Alistair Gourlay Biggar, from Dalbeattie in Kirkcudbrightshire, though born in Edinburgh, entered Sedgwick House, Sedbergh in 1960 from St Mary’s Prep School, Melrose, and remained a lifelong Melrose supporter. His cousin, Mike Biggar (S63-68), arrived at Sedbergh also from St Mary’s in 1963 and went on to gain his Blue at Cambridge University, and play for and captain London Scottish and Scotland. Alastair came with strong rugby genes, his father Ken, also a Sedberghian, was in Sedgwick House (33-37), playing on the unbeaten 1936 XV as a strong running centre who later played in the Scottish Inter City matches. His uncle was the redoubtable W I D Douglas Elliot who captained Scotland in the post war era between 1947 and 1954.
Alastair was an outstanding sportsman whether on the fives court, on the cricket square, where he gained his 1st XI Cricket Colours, and on the athletics field, where he broke the 110 yard hurdles record. But it was on the football field that his natural athleticism found fullest expression, as an immensely talented rugby player, with a searing sidestep, wonderful hands and an ability to beat his opposite number with guile, acceleration, or a bewitching dummy. At Sedbergh he was coached by the mercurial Welsh fly half, Alan Barter (Cardiff and Cambridge University), and played two seasons on the Sedbergh XV. In the 1964 side he partnered A K Bruce-Lockhart (SH60-64) in the centre, with John Spencer at fly half, a future England centre and with whom he later toured New Zealand with the victorious 1971 Lions. Sedbergh narrowly suffered a single defeat in his final season, to an excellent Dulwich College side. He played for a strong London Scottish Schoolboys side with Colin Telfer at fly half, who beat Richmond schoolboys 57 – 0.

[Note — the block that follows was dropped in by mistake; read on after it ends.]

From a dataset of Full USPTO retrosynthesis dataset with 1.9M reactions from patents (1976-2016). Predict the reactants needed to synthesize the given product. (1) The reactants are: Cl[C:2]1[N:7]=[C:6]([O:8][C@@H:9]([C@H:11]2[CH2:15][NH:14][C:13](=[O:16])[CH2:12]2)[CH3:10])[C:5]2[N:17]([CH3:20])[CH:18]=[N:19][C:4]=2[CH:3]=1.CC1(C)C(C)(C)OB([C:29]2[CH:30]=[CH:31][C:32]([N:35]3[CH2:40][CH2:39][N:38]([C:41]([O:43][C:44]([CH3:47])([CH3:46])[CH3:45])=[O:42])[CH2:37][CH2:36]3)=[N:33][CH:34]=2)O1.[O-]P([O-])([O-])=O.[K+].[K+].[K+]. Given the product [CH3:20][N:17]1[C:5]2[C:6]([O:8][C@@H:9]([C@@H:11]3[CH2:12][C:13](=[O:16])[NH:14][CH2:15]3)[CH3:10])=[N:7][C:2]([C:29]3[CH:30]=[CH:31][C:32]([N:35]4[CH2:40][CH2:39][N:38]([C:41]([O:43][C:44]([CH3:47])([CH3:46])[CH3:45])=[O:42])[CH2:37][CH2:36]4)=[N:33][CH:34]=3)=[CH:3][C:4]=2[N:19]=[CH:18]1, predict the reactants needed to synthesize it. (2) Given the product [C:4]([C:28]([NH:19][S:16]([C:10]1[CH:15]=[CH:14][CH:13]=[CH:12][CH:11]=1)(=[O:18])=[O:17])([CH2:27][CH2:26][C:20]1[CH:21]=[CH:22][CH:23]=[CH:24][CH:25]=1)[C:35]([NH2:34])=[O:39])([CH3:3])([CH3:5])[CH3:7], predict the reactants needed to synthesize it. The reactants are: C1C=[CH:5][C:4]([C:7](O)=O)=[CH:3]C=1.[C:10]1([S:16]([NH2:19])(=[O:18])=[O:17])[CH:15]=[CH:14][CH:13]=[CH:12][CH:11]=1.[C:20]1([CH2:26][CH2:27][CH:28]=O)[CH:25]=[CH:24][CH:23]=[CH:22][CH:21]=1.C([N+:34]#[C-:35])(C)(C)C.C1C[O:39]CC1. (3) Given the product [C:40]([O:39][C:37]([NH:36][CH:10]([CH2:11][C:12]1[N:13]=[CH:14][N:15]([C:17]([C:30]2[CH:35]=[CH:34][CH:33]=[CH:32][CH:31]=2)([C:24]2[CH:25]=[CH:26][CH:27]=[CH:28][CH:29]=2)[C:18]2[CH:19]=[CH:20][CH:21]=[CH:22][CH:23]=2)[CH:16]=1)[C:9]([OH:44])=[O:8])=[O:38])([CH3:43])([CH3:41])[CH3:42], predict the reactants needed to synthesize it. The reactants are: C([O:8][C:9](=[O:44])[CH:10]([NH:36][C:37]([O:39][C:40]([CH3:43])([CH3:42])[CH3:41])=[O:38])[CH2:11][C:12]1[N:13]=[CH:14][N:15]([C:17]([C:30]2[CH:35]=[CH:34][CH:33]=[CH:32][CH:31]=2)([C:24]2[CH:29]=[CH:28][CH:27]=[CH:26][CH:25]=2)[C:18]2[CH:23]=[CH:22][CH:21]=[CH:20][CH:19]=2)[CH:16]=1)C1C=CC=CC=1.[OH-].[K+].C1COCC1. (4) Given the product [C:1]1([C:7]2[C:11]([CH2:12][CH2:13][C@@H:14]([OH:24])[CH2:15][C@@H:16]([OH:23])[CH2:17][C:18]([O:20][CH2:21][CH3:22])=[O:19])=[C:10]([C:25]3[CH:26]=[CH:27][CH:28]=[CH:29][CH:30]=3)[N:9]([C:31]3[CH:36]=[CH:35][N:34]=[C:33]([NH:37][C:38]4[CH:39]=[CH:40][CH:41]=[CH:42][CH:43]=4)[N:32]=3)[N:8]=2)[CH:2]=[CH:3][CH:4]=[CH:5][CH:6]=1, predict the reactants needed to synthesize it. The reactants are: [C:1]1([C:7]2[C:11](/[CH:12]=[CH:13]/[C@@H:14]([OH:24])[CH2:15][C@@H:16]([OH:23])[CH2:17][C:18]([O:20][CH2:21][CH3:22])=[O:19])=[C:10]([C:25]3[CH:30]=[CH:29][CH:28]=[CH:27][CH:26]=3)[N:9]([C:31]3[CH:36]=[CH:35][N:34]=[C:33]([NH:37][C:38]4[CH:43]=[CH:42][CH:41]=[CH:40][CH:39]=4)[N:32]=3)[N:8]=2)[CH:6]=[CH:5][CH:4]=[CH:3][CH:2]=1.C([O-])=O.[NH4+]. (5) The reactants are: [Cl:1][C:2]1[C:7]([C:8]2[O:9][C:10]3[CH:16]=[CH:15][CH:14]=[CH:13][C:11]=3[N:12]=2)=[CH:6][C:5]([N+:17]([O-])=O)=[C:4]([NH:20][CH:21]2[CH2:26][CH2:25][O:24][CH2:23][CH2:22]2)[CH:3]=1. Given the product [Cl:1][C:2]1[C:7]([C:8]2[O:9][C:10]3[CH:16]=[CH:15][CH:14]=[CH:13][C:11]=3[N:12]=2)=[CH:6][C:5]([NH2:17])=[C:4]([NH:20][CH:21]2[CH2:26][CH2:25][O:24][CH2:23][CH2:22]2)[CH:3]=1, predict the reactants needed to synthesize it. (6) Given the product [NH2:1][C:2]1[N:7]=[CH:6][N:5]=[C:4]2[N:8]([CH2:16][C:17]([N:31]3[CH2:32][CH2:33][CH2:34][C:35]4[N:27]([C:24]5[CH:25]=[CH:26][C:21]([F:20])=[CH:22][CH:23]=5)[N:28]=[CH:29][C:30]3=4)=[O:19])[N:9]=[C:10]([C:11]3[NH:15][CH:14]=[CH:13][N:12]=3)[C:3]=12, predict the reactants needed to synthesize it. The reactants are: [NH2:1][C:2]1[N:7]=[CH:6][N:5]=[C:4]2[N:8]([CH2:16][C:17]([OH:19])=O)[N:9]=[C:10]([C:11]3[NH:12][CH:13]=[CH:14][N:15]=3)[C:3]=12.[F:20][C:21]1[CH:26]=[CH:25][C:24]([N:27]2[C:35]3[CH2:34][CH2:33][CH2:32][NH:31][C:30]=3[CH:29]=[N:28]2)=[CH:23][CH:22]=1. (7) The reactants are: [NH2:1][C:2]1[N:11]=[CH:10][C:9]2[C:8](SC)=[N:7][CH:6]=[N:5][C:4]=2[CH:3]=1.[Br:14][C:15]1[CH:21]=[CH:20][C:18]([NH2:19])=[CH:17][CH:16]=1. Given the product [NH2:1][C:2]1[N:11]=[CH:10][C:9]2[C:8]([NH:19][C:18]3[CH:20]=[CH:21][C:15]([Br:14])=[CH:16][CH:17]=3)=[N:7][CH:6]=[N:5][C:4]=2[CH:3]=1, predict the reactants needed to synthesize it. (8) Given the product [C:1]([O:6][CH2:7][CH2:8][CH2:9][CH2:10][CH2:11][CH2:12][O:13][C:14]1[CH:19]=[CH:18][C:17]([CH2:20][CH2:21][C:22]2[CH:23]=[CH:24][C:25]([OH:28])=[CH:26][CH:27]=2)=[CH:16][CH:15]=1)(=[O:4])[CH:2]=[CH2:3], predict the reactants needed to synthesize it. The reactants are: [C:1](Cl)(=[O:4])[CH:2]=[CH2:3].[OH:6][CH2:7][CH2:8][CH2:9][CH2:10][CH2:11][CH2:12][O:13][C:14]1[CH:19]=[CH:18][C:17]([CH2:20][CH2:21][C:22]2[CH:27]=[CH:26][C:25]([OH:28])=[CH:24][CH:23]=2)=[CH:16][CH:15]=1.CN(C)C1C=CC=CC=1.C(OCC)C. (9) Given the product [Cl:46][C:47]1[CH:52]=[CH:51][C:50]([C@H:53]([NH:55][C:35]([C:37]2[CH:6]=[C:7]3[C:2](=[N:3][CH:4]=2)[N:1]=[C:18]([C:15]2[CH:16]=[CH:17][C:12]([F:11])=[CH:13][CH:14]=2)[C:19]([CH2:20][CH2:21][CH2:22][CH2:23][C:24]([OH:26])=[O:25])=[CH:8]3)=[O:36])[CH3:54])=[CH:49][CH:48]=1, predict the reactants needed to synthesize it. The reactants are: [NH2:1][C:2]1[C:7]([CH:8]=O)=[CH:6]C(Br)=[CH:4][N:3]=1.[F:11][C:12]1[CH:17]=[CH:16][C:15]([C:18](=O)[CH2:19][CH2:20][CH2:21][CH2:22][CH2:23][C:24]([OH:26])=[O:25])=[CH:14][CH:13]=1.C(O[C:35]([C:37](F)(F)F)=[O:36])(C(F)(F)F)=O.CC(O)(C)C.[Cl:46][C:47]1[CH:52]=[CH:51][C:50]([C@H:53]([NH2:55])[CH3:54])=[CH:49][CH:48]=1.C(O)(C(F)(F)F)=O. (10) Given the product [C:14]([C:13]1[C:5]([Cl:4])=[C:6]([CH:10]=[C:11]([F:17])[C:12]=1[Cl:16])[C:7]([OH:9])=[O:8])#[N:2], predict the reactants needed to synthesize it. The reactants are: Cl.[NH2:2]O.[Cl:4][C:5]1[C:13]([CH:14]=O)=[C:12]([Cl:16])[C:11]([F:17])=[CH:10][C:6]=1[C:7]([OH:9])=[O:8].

Leaving Sedbergh in 1965, he went to Shuttleworth Agricultural College, in Bedfordshire, and joined London Scottish, with whom he played for 10 years. He joined a celebrated back division boasting six Internationals. There he played as a 19 year old in a Club style which encouraged his naturally creative flair. He played in a final Scottish trial within a year of leaving Sedbergh, but had to wait until 1969 for his first cap, which was against South Africa at Murrayfield, a match which Scotland won 6-3. But for injuries he would undoubtedly have won many more international caps than his 12 International appearances between 1969 and 1972, which included a double triumph over England in 1971 at Twickenham and a week later in the Centenary match at Murrayfield. He was a member of the victorious 1971 British Lions touring party to New Zealand, which still remains the only Lions side to win a Test series in New Zealand. He played 10 times on the tour, and scored 9 tries on the wing, including a hat trick against Marlborough/Nelson’s Bay.
He later went into the City as a foreign exchange broker, and lived in Jersey with his wife Christine and three children. He died on 6th February 2016 after a long battle with cancer at the relatively young age of 69, and we extend sincere sympathy to his wife and family at their untimely loss.
The funeral on Wednesday 24th February in Cern Abbas Church, near Dorchester was a very fitting tribute to Alastair’s marvellous life and was extremely well attended. A large number of OSs were present at the service to pay their respect to a truly great Sedberghian.
There was also a small group of OSs, which included three of his fellow Sedbergh 1st XV team members, John Spencer, Richard Birtwistle and Neil McKerrow who weren’t able to make the funeral near Dorchester, but met and gathered in a huddle at 12.30 on Wednesday 24th February on the centre line on Buskholme to share a few memories of him. It was a gloriously crisp, sunny afternoon with Sedbergh looking at its very best, conditions would have been just right for Alastair! We felt he would have appreciated it, especially some of the stories that were shared.